The public is doubtful that lawmakers in Congress are proposing changes to the ACA in an effort to improve the law. More than twice as many say that when lawmakers propose changes they are doing so more because they are trying to gain political advantage than say they are doing so because they think it will improve the law (63 percent vs. 29 percent). Republicans are divided, while large majorities of both Democrats and independents feel that lawmakers suggest changes in an effort to gain political advantage.

Figure 10

Figure 10

Views Of The ACA In The New Year

Intensity Gap Remains Wide

Overall views of the law haven’t changed in the past few months and continue to tilt negative. Forty-six percent of the public say they have an unfavorable opinion of the law while 40 percent say they favor the law. There continues to be a wide gap in views by party identification, and Republicans are almost twice as likely to say they feel “very unfavorable” toward the law than Democrats are to say they feel “very favorable” (61 percent vs. 35 percent). A plurality of the public (40 percent) say their impression of the law is based mostly on what they’ve seen in the media, while smaller shares say it’s based on their own experience (28 percent) or what they’ve heard from friends and family (21 percent).

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Figure 11

Continue Debate Or Move On

After more than five years of debate about the health care law, the public is split on whether the conversation should continue. Half say they think it is important for the country to continue the debate over the health care law while 45 percent say they are tired of hearing about it and that the country should focus more on other issues. A majority of Republicans say the debate should continue, while a majority of Democrats feel the country should focus on other issues. Independents mirror the public at large.

Figure 12

Figure 12

Perceptions of ACA’s Personal Impact

Nearly 6 in 10 say the health care law has not directly impacted their family, but, as previous Kaiser polls have shown, more say they have been hurt by the law than say they have been helped. These perceptions vary by political party, with more Democrats saying they’ve been helped and more Republicans saying they’ve been hurt. Independents fall roughly in the middle, but more say they have been hurt than say they’ve been helped.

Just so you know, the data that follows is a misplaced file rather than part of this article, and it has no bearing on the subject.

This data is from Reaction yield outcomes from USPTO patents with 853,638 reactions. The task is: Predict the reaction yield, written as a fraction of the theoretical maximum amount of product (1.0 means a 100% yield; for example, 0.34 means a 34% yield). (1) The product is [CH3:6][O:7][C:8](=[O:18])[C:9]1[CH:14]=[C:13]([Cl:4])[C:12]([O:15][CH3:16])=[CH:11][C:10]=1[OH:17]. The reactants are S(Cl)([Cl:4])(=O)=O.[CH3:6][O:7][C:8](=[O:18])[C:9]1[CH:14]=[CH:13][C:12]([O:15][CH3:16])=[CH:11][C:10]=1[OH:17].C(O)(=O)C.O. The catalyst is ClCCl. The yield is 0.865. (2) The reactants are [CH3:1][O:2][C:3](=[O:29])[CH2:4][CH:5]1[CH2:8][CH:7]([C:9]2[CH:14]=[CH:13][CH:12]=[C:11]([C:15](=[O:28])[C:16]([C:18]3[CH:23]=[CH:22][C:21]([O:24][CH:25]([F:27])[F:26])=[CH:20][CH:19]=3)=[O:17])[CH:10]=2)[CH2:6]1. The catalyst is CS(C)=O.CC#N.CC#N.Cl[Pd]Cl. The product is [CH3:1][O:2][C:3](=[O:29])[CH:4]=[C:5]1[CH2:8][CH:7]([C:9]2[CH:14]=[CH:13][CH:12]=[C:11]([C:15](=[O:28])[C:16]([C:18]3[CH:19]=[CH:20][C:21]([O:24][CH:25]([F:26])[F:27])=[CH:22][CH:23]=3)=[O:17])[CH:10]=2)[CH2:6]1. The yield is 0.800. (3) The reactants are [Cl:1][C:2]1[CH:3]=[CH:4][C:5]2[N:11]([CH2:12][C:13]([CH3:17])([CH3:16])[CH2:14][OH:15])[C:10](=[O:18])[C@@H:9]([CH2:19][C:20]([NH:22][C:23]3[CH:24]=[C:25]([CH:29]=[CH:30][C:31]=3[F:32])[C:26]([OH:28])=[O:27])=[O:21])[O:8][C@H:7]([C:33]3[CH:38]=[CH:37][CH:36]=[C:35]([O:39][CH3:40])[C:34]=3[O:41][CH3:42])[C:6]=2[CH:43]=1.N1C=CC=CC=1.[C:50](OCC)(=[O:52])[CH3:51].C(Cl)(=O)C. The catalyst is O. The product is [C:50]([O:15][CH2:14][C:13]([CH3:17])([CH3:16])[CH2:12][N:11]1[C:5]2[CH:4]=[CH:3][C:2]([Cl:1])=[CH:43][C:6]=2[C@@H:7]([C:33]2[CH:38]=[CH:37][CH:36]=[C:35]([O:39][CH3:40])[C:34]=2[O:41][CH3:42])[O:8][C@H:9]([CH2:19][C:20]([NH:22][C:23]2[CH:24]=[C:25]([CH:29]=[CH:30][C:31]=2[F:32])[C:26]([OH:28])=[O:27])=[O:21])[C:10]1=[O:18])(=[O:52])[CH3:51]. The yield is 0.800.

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Figure 13

The Uninsured As Open Enrollment Nears Its Close

As open enrollment under the ACA comes to a close next month, 17 percent of the uninsured are aware that the deadline to enroll is February 15.  Most of the uninsured (60 percent) say they don’t know the deadline, 11 percent give a date outside of the enrollment period and 13 percent say the deadline has already passed or there is no deadline. Though few uninsured (12 percent) report being contacted about the health care law, about 4 in 10 uninsured (41 percent) say they have sought out more information about the law over the past few months; predominantly through the internet (24 percent), including healthcare.gov specifically (9 percent).

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Figure 14

Over 4 in 10 uninsured (44 percent) say they have enough information to understand how the health care law will impact them. A similar share (42 percent) are aware that financial assistance is available to help low- and moderate-income people buy health insurance. And while 56 percent of the uninsured are aware that the law developed marketplaces where people can shop for health plans, only about 1 in 5 uninsured (22 percent) say they know at least something about these marketplaces.

Figure 15

Figure 15

A little over half of the uninsured (56 percent) expect to get health insurance in the next few months, while 4 in 10 (39 percent) say they think they will continue to go without health insurance. For many uninsured, going without health coverage has been a long-term situation; 52 percent say they’ve been uninsured for 2 years or more.

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Figure 16

Kaiser Health Tracking Poll: January 2015 Methodology

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Filling the need for trusted information on national health issues, the Kaiser Family Foundation is a nonprofit organization based in Menlo Park, California.